To improve the chance for success with VRT for patients with progressive or fluctuating disorders it is important to manage these disorders medically. Patients with vestibular migraine may benefit more from VRT by implementing behavioral changes (reduction of migraine triggers and participation in cognitive behavioral treatment) and/or using pharmacological therapy to help reduce or eliminate the headache attacks. Although VRT does not treat the attacks of vertigo that patients with Meniere’s disease experience, if the frequency of these attacks is reduced with diet and medication, or if indicated, with a more aggressive chemical or surgical type of intervention, then VRT can possibly help reduce symptoms that occur between attacks. The goal of medical management is to help stabilize the disorder as best as possible to allow for compensation to occur. As a consequence, the exercise strategies used in VRT will have a better chance to promote compensation and reduce vestibular-related symptoms.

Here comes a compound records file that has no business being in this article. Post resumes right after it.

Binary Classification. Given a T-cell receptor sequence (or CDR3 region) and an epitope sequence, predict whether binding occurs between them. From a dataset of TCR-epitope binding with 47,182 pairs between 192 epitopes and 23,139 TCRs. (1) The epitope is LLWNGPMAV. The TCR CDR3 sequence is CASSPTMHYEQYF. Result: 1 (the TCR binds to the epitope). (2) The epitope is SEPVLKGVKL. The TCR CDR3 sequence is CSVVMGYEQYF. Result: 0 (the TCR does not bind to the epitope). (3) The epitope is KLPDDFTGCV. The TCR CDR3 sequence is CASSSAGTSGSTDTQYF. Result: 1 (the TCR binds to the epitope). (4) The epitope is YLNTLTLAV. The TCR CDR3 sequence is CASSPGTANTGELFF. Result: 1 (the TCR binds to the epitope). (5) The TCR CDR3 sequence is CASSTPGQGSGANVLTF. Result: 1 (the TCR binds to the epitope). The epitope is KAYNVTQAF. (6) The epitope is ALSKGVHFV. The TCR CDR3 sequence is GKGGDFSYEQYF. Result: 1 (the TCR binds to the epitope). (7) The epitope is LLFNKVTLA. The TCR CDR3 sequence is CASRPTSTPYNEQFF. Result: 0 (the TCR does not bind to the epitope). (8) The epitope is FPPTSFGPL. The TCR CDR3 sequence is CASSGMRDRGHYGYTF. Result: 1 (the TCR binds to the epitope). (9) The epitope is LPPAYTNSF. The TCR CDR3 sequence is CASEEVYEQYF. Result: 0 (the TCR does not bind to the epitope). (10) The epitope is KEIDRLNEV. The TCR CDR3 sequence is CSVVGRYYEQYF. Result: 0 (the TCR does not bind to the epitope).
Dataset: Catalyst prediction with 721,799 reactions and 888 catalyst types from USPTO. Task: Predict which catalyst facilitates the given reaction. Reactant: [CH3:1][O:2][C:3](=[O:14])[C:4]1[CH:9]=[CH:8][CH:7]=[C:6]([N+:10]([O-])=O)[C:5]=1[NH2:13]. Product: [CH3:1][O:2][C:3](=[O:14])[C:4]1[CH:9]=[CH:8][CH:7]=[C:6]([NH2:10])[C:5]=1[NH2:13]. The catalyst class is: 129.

There are differences in potential recovery depending on the vestibular disorder. If patients have a unilateral lesion (only one ear affected by a vestibular disorder) they generally have a better chance of recovery as compared to those with bilateral lesions (both ears are affected). VRT does assist with recovery in patients with bilateral lesions, just not the same amount and not as quickly as in patients with unilateral lesions. For patients with central vestibular disorders, the structures of the brain that allow for compensation are affected. This limits the amount and speed of recovery. However, research has shown that patients with central vestibular disorders can make gains with VRT.